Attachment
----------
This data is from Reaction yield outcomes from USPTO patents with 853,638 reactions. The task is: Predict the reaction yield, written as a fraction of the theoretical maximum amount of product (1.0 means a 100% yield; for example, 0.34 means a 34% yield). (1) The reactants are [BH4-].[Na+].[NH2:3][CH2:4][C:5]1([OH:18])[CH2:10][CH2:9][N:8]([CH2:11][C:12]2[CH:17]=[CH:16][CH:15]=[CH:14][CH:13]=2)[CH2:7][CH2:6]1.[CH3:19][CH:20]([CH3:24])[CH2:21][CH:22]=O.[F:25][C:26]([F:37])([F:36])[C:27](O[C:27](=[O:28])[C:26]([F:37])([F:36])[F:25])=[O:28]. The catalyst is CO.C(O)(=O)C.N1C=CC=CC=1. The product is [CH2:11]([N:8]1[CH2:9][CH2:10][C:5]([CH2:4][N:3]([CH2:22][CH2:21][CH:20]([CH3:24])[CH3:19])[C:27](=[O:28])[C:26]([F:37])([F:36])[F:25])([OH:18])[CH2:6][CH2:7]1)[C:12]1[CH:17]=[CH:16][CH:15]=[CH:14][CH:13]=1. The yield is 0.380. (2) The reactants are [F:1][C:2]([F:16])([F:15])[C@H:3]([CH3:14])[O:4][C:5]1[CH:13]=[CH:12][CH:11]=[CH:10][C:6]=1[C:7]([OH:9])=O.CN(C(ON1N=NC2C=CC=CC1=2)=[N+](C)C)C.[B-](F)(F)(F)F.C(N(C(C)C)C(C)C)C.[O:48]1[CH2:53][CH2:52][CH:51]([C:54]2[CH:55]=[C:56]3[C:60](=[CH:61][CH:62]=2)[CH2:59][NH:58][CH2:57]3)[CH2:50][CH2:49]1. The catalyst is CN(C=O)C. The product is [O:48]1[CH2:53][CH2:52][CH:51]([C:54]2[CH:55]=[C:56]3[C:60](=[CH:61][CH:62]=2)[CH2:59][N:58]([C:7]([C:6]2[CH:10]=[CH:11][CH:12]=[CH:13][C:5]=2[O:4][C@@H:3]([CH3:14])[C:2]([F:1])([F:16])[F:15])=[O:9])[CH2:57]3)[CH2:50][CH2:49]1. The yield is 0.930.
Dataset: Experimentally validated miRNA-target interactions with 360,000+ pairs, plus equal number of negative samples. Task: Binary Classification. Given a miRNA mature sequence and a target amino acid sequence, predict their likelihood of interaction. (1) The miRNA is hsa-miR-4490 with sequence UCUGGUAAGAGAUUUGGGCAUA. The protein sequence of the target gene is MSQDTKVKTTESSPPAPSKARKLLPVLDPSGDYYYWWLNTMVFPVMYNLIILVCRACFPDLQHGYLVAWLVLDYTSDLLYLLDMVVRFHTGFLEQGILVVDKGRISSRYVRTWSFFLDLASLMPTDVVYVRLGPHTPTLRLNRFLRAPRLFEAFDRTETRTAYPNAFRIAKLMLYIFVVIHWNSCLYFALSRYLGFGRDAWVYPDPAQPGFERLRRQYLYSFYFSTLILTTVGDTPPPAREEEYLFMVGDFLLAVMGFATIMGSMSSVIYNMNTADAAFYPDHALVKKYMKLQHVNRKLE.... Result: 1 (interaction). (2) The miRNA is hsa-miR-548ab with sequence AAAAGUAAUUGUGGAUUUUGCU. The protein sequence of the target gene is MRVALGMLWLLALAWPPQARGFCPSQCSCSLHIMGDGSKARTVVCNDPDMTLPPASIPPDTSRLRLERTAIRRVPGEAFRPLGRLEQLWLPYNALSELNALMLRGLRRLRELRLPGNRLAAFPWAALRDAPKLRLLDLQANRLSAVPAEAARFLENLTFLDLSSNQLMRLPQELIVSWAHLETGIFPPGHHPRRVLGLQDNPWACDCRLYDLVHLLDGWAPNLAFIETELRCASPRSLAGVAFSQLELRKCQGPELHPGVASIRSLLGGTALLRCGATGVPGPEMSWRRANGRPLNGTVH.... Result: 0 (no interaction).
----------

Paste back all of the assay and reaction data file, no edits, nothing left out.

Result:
This data is from Reaction yield outcomes from USPTO patents with 853,638 reactions. The task is: Predict the reaction yield, written as a fraction of the theoretical maximum amount of product (1.0 means a 100% yield; for example, 0.34 means a 34% yield). (1) The reactants are [BH4-].[Na+].[NH2:3][CH2:4][C:5]1([OH:18])[CH2:10][CH2:9][N:8]([CH2:11][C:12]2[CH:17]=[CH:16][CH:15]=[CH:14][CH:13]=2)[CH2:7][CH2:6]1.[CH3:19][CH:20]([CH3:24])[CH2:21][CH:22]=O.[F:25][C:26]([F:37])([F:36])[C:27](O[C:27](=[O:28])[C:26]([F:37])([F:36])[F:25])=[O:28]. The catalyst is CO.C(O)(=O)C.N1C=CC=CC=1. The product is [CH2:11]([N:8]1[CH2:9][CH2:10][C:5]([CH2:4][N:3]([CH2:22][CH2:21][CH:20]([CH3:24])[CH3:19])[C:27](=[O:28])[C:26]([F:37])([F:36])[F:25])([OH:18])[CH2:6][CH2:7]1)[C:12]1[CH:17]=[CH:16][CH:15]=[CH:14][CH:13]=1. The yield is 0.380. (2) The reactants are [F:1][C:2]([F:16])([F:15])[C@H:3]([CH3:14])[O:4][C:5]1[CH:13]=[CH:12][CH:11]=[CH:10][C:6]=1[C:7]([OH:9])=O.CN(C(ON1N=NC2C=CC=CC1=2)=[N+](C)C)C.[B-](F)(F)(F)F.C(N(C(C)C)C(C)C)C.[O:48]1[CH2:53][CH2:52][CH:51]([C:54]2[CH:55]=[C:56]3[C:60](=[CH:61][CH:62]=2)[CH2:59][NH:58][CH2:57]3)[CH2:50][CH2:49]1. The catalyst is CN(C=O)C. The product is [O:48]1[CH2:53][CH2:52][CH:51]([C:54]2[CH:55]=[C:56]3[C:60](=[CH:61][CH:62]=2)[CH2:59][N:58]([C:7]([C:6]2[CH:10]=[CH:11][CH:12]=[CH:13][C:5]=2[O:4][C@@H:3]([CH3:14])[C:2]([F:1])([F:16])[F:15])=[O:9])[CH2:57]3)[CH2:50][CH2:49]1. The yield is 0.930.
Dataset: Experimentally validated miRNA-target interactions with 360,000+ pairs, plus equal number of negative samples. Task: Binary Classification. Given a miRNA mature sequence and a target amino acid sequence, predict their likelihood of interaction. (1) The miRNA is hsa-miR-4490 with sequence UCUGGUAAGAGAUUUGGGCAUA. The protein sequence of the target gene is MSQDTKVKTTESSPPAPSKARKLLPVLDPSGDYYYWWLNTMVFPVMYNLIILVCRACFPDLQHGYLVAWLVLDYTSDLLYLLDMVVRFHTGFLEQGILVVDKGRISSRYVRTWSFFLDLASLMPTDVVYVRLGPHTPTLRLNRFLRAPRLFEAFDRTETRTAYPNAFRIAKLMLYIFVVIHWNSCLYFALSRYLGFGRDAWVYPDPAQPGFERLRRQYLYSFYFSTLILTTVGDTPPPAREEEYLFMVGDFLLAVMGFATIMGSMSSVIYNMNTADAAFYPDHALVKKYMKLQHVNRKLE.... Result: 1 (interaction). (2) The miRNA is hsa-miR-548ab with sequence AAAAGUAAUUGUGGAUUUUGCU. The protein sequence of the target gene is MRVALGMLWLLALAWPPQARGFCPSQCSCSLHIMGDGSKARTVVCNDPDMTLPPASIPPDTSRLRLERTAIRRVPGEAFRPLGRLEQLWLPYNALSELNALMLRGLRRLRELRLPGNRLAAFPWAALRDAPKLRLLDLQANRLSAVPAEAARFLENLTFLDLSSNQLMRLPQELIVSWAHLETGIFPPGHHPRRVLGLQDNPWACDCRLYDLVHLLDGWAPNLAFIETELRCASPRSLAGVAFSQLELRKCQGPELHPGVASIRSLLGGTALLRCGATGVPGPEMSWRRANGRPLNGTVH.... Result: 0 (no interaction).